1967 Thunderbird 390 engine lock...help

Anyway its very rare that it is completely blocked after some month. I remember a 1930 Nash convertible I bought of a farmer at his barn. This car was parket in 1950 and never used anymore. It was about 15 miles from my house. So I went there in morning with a compressor, tools,battery and fuel and some hoses to give the car fuel directly from my container. Before starting it up I checked for spark and gave some fuel directly into the carb. Car started right up with lots of smoke out back....but it was alive after 62 years at the same spott. Pumped up the tires and we drove it home...was a funny trip as the radiator was without a lock and halve way it started to spitt out water direct into my face as the convertible top was down and all rotten.
I feel sorry for Gbird67. Lots of more work then he thought now. I wish you luck that you quickly find out whats wrong with your engine. Keep us informed
I guess like you said pulling the heads could reveal something. See what the cylinders are like. Though he'll have to remember that head bolts are torque to yield so he'll have to replace the head bolts and gasket if he does in fact remove them.
 
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Yes, he will have to invest some bucks. It is just very funny that this engine should rust that fast. And if so, he will see that directly when heads are off. They never get rusty from underneath - maybe its like I said - from a faulty headgasket and use of normal spring water
 
Yes, he will have to invest some bucks. It is just very funny that this engine should rust that fast. And if so, he will see that directly when heads are off. They never get rusty from underneath - maybe its like I said - from a faulty headgasket and use of normal spring water
Well I don't think it rusted fast per say... more like the piston moved into a portion of the cylinder that was rusted and got stuck after sitting. In all honesty an engine that has been sitting for ages it isn't as simple as just pulling it out and firing it up. You need to recondition it before trying to turn it over. Since it's been sitting for so long that mean its been dry and no oil is in the cylinders keeping them from corroding. In most cases like this when an engine has sat for ages more often than not it needs to be pulled out and rebuilt.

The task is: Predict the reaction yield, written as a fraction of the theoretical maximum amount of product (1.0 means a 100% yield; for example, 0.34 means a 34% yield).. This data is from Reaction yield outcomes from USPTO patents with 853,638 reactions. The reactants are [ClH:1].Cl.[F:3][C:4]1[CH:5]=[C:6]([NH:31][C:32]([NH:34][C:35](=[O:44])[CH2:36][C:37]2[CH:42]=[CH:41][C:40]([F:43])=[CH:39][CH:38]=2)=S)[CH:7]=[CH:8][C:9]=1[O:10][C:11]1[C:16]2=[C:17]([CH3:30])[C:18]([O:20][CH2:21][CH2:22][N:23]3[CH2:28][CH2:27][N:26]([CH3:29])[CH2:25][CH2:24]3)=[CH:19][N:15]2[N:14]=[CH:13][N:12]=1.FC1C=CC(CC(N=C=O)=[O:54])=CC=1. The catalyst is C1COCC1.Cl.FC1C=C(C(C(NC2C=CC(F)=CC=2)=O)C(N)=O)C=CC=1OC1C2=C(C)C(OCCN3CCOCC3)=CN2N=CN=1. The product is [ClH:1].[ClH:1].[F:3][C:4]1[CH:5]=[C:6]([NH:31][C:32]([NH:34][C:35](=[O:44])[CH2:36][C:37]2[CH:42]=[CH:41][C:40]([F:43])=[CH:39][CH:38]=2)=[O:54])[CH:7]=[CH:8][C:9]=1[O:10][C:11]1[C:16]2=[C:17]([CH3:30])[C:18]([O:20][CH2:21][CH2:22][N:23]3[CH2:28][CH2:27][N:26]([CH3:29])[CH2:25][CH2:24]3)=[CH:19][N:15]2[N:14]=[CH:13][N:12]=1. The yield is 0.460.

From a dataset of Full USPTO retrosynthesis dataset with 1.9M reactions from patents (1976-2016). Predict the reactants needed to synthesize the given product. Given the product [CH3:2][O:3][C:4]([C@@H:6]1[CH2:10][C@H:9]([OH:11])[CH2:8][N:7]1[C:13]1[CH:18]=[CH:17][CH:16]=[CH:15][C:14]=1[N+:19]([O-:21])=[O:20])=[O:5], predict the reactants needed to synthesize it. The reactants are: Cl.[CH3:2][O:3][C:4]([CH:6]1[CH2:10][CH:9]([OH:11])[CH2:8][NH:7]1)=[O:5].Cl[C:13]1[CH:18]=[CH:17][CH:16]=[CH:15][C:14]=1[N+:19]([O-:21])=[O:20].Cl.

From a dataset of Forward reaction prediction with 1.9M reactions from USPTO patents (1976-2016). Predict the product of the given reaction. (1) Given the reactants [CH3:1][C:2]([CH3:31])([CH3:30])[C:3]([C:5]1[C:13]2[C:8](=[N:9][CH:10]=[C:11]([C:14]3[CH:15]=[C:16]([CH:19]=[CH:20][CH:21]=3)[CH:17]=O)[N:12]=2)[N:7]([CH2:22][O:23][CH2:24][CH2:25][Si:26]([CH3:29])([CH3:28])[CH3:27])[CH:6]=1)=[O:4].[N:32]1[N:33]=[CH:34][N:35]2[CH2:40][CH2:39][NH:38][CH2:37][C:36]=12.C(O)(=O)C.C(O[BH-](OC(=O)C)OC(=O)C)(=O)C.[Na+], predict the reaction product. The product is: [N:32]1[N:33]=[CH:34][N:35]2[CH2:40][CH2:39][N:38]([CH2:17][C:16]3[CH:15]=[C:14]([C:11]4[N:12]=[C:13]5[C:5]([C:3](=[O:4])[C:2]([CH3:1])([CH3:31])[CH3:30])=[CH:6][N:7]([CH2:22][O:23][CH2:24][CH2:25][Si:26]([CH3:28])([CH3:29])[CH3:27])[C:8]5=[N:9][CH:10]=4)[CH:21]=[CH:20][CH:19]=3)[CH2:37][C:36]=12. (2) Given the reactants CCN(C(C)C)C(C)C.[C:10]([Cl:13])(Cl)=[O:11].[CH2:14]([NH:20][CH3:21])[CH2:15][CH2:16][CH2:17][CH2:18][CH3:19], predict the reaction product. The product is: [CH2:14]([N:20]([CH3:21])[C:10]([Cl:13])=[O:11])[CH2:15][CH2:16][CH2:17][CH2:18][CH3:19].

And I don't mean how long he has had it sitting after he got it. I mean how long has it sat before he bought it? Also where in PA do you live? I live in PA as well so if you need and help just let me know.
 
I would jack the engine up a bit and take off the oil pan. Unloosen all your rod bearings and see if it turns. Sounds real funny it turned over fine when you went to check it out then locked up. Forget about the transmission and brakes until you get the engine figured out. Automatic transmissions can not and will not lock up up and seize your engine. Keep us posted
 
Thank you for the postings, wow you guys know your stuff. I wish you were with me when I found this beast. When we cranked it in July 2018, we did not do a complete revolution and I think as someone else pointed out , one or more of the pistons reached a rusty point in the cylinder. I did not want to 'hurt' it so I just wanted to make sure it moved. Then the car sat for more months and here we are. Knowing what I know now I would have lubed the cylinders beforehand, let it sit for an hour, and cranked for a few revs. We were quite rushed and didn't think it through enough but oh well. It is a learning experience if nothing else.
I'm gonna squirt stuff in the cylinders over the next couple of weeks and try to free it slowly, why not right? Worst case total rebuild.....
OneAmongOthers I really appreciate the offer and it is very kind of you, the car is now in Virginia in a friend's garage. If you are ever down this way please let me know. Yorgiki@*********.
So how much torque can that big-ass crank pulley bolt take before I break it? What is the best way to proceed once this Marvel Mystery stuff sits on the pistons for a few weeks?
 
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Oh and Excaliburss....although low in the radiator, the coolant was bright green, and I flushed it and the block, had the radiator rebuilt. Radiator guy said it had a few leaks. Oddly enough on the radiator side of the thermostat, the coolant completely hardened to a solid in the housing, but the coolant in the engine and radiator were fine. If I would have gotten it running that way, it would not be happy for long. I had to chip away at that housing glob with a screwdriver to break it, and bought a new housing.....the old one is ruined.